Leaders positioning themselves ahead of coalition-building process


Israel’s political leaders gave further indications yesterday of who they might support to form the next government, ahead of next week’s general election.

With polls indicating this week that the Zionist Union, headed by Isaac Herzog and Tzipi Livni, has opened up a lead ahead of Prime Minister Benjamin Netanyahu’s Likud Party, speculation has increased over how Herzog might form a coalition. Yesh Atid leader Yair Lapid yesterday gave his strongest indication yet that his party, which is set to win up to 15 seats, would be part of such an arrangement. Although he did not pledge to back any specific leader, Lapid ruled our recommending that Netanyahu lead the country. He said, “The chances of us recommending Netanyahu are zero … Netanyahu has lost the State of Israel.”

Speculation continued over the position of the ultra-Orthodox parties, which could be crucial for either Herzog or Netanyahu to form a government. Shas leader Aryeh Deri last week declared his support for Netanyahu at a party rally. However, Haaretz yesterday quoted Deri saying that he had not ruled out joining a Herzog-led coalition. This morning, Deri appeared to reaffirm his allegiance to Netanyahu in a radio interview.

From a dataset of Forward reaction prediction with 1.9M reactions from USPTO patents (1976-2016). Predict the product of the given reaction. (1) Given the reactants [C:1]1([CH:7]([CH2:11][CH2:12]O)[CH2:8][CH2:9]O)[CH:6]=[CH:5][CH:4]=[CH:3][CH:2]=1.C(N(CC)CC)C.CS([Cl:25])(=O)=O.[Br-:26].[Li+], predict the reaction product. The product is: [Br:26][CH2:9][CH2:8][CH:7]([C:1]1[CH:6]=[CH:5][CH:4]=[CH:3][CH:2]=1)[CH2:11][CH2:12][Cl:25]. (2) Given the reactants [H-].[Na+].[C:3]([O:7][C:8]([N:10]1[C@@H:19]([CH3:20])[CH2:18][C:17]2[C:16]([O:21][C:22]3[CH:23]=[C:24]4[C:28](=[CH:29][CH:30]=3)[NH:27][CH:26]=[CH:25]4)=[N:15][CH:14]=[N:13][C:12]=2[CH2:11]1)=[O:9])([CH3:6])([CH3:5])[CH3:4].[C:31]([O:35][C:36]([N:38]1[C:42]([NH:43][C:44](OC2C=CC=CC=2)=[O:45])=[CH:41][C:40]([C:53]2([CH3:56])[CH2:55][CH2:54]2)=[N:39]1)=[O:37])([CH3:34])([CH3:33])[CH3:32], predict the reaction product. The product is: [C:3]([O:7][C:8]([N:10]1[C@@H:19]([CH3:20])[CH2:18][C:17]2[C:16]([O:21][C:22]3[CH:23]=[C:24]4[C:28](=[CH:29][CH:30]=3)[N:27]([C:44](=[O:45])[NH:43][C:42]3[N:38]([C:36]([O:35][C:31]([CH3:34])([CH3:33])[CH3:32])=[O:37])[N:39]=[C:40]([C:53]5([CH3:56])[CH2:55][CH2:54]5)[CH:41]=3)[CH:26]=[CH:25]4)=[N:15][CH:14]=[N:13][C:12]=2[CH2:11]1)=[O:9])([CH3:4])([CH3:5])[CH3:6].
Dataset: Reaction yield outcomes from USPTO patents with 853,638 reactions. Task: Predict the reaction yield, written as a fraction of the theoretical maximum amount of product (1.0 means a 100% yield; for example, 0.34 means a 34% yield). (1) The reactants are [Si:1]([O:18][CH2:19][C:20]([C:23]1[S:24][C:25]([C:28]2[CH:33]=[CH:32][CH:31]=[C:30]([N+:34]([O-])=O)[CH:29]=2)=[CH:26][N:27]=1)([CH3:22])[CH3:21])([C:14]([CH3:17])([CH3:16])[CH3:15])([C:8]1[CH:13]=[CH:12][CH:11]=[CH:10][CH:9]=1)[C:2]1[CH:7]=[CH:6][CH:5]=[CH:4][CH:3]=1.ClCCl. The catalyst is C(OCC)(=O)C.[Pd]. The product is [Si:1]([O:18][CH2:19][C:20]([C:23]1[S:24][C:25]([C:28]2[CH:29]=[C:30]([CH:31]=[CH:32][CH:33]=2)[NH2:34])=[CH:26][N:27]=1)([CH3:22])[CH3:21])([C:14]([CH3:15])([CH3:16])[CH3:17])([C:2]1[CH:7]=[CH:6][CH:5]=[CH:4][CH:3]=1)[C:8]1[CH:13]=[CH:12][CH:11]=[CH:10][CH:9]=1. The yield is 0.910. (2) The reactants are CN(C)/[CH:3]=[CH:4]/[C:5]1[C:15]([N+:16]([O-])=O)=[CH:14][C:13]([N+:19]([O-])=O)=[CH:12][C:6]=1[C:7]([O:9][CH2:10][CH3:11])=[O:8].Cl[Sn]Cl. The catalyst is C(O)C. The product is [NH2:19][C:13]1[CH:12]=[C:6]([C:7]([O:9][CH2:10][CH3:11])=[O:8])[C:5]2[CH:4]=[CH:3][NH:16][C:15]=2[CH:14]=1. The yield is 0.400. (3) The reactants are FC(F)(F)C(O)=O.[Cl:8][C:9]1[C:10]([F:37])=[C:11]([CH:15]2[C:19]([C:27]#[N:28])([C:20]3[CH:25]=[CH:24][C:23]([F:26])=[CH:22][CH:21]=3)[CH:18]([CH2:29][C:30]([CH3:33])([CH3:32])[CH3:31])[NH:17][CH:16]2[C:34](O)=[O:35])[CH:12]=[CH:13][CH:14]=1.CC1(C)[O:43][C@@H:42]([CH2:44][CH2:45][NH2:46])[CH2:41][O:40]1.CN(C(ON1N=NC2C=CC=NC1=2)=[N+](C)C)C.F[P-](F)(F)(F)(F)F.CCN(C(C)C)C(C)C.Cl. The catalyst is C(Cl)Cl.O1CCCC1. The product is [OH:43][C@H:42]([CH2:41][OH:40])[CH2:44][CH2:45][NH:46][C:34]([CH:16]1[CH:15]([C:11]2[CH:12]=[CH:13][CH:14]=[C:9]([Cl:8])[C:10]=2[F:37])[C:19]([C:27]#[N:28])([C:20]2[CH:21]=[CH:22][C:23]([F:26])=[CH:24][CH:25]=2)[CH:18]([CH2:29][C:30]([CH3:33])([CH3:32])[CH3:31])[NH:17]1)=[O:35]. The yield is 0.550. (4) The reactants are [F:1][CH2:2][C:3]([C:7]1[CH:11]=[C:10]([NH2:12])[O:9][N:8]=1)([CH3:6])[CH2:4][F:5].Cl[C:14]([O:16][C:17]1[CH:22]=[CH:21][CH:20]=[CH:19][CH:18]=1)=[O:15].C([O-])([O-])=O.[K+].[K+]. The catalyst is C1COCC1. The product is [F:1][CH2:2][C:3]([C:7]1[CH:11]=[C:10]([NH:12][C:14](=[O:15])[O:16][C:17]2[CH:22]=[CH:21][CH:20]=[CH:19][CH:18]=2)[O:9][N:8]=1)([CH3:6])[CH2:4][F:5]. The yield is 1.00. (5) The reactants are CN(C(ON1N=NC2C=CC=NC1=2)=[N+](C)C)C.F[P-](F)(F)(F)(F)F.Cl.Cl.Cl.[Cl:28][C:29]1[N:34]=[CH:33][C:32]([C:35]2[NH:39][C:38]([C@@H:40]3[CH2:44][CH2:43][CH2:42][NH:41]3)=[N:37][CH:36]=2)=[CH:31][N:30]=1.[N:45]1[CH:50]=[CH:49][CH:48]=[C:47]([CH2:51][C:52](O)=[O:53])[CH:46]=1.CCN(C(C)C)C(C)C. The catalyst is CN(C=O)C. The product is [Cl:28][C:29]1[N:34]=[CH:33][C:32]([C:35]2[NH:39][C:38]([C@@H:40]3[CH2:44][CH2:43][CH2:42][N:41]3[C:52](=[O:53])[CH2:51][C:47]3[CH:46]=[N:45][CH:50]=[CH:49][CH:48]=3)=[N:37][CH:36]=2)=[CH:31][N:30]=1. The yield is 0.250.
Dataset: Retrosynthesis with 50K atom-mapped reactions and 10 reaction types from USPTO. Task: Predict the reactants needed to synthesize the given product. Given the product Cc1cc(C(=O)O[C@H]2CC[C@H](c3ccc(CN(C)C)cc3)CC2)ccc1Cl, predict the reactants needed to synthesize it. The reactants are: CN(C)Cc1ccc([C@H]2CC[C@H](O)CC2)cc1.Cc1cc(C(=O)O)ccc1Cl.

Meanwhile, Herzog indicated that the ultra-Orthodox United Torah Judaism Party (UTJ) had not yet committed either way. Although regarded as a more natural ally for Netanyahu, Herzog told Channel Ten that UTJ leaders had called him and said they had yet to make a decision. Senior UTK MK Moshe Gafni appeared to confirm Herzog’s assertion, telling Channel One, “We will decide only after the election whom to support. We are not ruling out a meeting with anyone.”

However, the ultra-Orthodox parties have expressed significant animosity towards Lapid, who they perceive as having spearheaded measures against their constituency as Finance Minister in the last government. Meanwhile Meretz, viewed as a natural ally for the Zionist Union yesterday launched a campaign with the slogan “We mustn’t lose Meretz” with the party polling dangerously close to the minimum electoral threshold.